Millennials: Ethics And Morals Become Identity Markers For Brands

July 16, 2018 at 09:41AM

Millennials: Ethics And Morals Become Identity Markers For Brands

Millennials expect more from brands with ethics and morality becoming part of their identity and culture in real life and online.

Honesty at 77%, reliability at 74%, helping family at 74%,
compassion at 72% and commitment at 72% are the most important values to millennials, according to data released by Morning Consult, a technology company.

The top five most loved brands by
Millennials include YouTube at 82%, Google at 81%, Netflix at 80%, Amazon at 74%, and Sony at 72%.

The study — "What Millennials Expect From Your Brand" — tracked more than 1,800
brands and products with about 200 interviews per day per brand to analyze how the values and the ethics of millennials play a role in consumer choices.

Millennials care about helping people,
but not as much as generation Gen Z, 18 to 21 year olds. About 62% of Gen Z say they care more about helping people of the world, followed by Millennials at 52%, Gen X at 43%, and Boomers at 37%.

They also care less about respect for authority. In fact, they care the least out of any recent generations. Boomers respect authority most at 63%, followed by Gen X at 55%, Gen Z at 54%, and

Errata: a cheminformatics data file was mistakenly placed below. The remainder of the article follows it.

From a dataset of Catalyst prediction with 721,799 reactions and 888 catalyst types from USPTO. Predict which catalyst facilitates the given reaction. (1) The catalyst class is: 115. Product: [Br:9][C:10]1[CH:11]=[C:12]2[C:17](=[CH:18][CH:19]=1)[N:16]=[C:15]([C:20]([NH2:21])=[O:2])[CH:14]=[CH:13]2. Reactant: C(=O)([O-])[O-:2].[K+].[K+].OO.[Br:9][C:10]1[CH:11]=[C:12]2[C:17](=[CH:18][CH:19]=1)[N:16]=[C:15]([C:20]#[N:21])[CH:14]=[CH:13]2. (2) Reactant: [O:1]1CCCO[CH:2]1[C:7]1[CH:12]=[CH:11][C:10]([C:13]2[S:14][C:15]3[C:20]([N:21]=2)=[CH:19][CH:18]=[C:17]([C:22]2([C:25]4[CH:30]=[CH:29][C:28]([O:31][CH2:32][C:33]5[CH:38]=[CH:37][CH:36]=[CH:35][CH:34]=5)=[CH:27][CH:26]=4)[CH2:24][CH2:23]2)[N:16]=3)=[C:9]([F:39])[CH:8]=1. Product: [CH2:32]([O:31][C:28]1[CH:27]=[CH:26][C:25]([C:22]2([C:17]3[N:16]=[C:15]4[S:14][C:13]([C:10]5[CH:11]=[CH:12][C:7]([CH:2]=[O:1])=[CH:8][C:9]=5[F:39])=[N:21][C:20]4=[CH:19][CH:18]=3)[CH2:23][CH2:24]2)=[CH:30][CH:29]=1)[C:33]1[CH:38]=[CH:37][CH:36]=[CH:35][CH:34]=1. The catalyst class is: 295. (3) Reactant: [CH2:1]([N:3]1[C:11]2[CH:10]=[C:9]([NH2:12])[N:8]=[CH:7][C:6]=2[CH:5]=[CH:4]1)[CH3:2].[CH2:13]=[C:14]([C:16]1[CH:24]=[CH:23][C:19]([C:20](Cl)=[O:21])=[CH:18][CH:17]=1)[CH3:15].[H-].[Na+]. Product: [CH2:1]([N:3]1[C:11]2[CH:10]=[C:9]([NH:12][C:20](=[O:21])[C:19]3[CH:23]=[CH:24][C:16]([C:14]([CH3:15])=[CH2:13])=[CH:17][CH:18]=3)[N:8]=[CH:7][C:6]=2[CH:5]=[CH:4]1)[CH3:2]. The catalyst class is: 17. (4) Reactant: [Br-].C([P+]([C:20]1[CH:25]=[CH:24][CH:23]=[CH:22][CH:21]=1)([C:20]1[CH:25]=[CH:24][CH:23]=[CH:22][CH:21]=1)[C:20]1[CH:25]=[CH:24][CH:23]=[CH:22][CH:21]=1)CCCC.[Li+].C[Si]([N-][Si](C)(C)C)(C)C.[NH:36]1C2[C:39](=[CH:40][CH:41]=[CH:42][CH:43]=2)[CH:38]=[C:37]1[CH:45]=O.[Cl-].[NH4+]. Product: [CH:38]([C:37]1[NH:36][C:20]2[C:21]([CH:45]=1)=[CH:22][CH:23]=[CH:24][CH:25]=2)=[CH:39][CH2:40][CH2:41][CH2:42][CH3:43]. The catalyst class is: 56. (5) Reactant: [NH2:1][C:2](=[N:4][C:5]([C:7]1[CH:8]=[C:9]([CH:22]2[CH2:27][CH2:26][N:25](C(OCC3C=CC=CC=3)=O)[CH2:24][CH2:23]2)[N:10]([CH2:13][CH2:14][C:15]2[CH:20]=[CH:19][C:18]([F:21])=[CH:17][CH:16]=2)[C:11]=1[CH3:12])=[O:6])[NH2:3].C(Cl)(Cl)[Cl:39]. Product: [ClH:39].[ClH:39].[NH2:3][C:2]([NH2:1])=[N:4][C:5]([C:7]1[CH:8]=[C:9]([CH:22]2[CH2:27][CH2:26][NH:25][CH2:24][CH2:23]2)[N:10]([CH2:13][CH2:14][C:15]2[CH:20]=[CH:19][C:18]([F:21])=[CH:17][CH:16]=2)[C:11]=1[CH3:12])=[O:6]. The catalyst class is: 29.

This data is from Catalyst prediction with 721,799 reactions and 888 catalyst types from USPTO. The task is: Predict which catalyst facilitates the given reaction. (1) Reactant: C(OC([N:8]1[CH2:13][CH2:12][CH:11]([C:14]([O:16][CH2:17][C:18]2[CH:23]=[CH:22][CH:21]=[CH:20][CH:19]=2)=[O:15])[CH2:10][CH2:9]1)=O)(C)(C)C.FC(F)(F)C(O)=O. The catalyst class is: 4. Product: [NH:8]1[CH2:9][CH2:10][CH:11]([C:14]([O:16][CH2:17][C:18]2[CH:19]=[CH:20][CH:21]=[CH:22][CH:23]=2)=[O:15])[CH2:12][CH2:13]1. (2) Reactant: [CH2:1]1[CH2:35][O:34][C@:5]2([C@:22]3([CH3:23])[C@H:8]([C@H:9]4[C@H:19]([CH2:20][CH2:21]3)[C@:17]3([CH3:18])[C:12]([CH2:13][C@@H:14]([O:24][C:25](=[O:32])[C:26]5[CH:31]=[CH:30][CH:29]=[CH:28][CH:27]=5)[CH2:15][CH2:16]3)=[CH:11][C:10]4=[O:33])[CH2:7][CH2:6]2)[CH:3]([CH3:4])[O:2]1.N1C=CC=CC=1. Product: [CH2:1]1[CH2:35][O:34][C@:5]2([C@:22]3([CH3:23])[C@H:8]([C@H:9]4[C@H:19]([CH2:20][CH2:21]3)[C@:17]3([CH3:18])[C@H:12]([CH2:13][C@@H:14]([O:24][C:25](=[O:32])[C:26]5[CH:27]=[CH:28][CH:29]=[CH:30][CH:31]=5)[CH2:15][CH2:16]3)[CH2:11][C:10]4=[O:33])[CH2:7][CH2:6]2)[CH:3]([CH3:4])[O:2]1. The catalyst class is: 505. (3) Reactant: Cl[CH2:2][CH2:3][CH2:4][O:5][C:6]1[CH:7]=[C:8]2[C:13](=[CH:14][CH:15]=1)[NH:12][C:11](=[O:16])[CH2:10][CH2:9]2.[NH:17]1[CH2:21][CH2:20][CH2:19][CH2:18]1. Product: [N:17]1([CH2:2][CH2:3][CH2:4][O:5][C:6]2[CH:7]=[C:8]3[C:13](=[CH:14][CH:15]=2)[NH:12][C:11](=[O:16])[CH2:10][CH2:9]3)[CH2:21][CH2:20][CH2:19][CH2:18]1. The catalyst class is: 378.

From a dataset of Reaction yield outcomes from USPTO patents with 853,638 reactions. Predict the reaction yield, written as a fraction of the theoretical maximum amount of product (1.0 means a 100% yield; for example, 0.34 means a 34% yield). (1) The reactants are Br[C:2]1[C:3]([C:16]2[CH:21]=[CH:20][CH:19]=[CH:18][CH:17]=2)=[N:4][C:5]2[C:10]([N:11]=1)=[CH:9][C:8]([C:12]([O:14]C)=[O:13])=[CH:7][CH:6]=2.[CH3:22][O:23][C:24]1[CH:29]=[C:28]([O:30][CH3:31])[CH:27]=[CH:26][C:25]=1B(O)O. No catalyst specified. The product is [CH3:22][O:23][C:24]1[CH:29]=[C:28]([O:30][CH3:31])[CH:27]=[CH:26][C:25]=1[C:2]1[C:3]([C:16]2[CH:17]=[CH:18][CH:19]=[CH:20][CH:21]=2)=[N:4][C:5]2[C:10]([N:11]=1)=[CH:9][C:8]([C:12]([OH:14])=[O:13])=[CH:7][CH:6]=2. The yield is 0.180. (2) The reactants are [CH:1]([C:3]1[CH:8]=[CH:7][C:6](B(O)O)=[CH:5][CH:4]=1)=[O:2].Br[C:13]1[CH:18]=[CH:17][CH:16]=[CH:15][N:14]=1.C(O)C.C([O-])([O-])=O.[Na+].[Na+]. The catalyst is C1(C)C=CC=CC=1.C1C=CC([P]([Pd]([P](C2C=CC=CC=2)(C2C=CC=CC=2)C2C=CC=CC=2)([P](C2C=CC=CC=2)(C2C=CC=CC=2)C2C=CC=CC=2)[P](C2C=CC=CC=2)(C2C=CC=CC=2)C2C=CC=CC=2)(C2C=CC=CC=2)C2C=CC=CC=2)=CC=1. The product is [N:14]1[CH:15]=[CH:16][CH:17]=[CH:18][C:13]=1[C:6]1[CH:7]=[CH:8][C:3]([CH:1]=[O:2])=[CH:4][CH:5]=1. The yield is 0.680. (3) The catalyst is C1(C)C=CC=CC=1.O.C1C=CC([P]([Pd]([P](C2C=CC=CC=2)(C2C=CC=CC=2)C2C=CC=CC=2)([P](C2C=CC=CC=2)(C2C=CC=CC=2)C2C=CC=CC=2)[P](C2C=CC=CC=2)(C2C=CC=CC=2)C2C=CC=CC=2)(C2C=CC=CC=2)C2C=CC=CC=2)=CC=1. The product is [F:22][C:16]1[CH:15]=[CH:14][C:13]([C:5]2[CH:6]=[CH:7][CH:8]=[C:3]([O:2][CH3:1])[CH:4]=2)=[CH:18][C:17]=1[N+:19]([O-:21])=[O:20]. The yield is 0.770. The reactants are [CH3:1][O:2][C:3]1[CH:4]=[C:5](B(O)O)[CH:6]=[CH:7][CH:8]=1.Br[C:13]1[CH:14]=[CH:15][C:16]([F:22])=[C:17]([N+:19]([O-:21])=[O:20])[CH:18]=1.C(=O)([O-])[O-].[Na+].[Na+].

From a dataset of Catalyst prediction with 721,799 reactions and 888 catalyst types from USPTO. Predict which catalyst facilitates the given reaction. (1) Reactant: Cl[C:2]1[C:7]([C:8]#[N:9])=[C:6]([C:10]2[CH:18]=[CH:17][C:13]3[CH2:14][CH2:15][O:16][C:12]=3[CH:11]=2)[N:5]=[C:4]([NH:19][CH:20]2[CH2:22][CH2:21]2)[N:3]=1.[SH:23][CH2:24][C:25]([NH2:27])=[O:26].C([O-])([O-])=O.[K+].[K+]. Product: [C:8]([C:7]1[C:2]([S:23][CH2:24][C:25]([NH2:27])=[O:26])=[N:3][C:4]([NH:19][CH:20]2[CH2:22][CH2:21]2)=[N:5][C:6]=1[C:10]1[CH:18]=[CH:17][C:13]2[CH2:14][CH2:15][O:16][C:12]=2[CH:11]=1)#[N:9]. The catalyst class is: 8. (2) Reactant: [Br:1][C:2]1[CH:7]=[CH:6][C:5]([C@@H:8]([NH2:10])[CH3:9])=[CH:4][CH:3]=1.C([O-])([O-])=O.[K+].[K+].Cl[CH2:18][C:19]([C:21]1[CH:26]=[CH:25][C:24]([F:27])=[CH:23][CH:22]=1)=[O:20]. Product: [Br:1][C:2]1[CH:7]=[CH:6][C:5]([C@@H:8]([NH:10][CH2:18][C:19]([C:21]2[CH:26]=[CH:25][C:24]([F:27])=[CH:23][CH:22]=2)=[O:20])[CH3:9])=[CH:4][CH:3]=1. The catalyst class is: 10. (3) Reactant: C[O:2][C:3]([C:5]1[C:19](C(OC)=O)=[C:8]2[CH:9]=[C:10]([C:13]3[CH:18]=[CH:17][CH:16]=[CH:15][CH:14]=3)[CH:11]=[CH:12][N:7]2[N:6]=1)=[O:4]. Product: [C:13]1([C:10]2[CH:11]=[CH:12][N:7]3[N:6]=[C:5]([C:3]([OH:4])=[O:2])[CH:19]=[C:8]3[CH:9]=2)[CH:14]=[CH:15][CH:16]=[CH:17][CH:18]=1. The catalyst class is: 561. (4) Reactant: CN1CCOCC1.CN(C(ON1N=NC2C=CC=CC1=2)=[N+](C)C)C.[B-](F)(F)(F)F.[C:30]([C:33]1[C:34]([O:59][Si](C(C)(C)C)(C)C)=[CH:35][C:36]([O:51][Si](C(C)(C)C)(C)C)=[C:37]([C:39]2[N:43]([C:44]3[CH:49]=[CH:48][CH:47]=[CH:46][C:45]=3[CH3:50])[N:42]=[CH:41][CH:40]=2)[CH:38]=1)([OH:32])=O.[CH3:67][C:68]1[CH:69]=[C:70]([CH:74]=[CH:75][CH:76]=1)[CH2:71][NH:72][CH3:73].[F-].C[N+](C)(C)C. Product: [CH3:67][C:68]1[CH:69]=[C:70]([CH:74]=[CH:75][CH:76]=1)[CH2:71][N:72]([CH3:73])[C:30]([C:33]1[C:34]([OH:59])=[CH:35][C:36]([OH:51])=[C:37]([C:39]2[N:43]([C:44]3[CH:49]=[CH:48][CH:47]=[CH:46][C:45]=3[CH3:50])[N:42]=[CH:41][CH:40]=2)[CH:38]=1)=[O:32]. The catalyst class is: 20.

Millennials at 47%.

Profit-sharing with a good cause seems important to Millennials, with 38% admitting a company that gives away a small share of profits to a good cause would make them like
the company. They are, however, much less likely than their parents to care about goods being made in America.

While 58% of Boomers say they’d like a company much more if their goods were
made in the United States, just 39% of millennials said they feel the same.

Only 25% of millennials said they will buy goods or services they like from companies they know may have labor
practices they don’t support. Treating employees well is key for millennials. Some 51% said they would like a company more if they paid employees well and 40% said they would like a company more
if it was known to be a place people liked to work.

Political affiliations of a company play a major part of whether Millennials will buy goods and services. About 29% said they will not buy
goods or services from companies if they are aware the company has political positions different from their own, and 24% said they boycotted a company in the last year when it had an opposing
political affiliation.

Some 38% of Millennials said they like a company much more if they’re an advocate for civil rights. About 26% said they like a company much more if it advocates
gay rights. In terms of gay rights, 26% also said it wouldn’t make a difference. Only 19% said they would like a company more if it advocated for stricter gun control.

Some 68%
Millennials said reliability and/or durability are important factors to brand loyalty, followed by high quality given the price at 54%, positive interactions with customer service at 50%, best
available at 43%, and the ethical and the moral standards of the company at 42%.

Poor customer service is the easiest way to lose brand loyalty at 74%, followed by when a company doesn’t
treat its employees well at 70% and poor labor practices at 69%.

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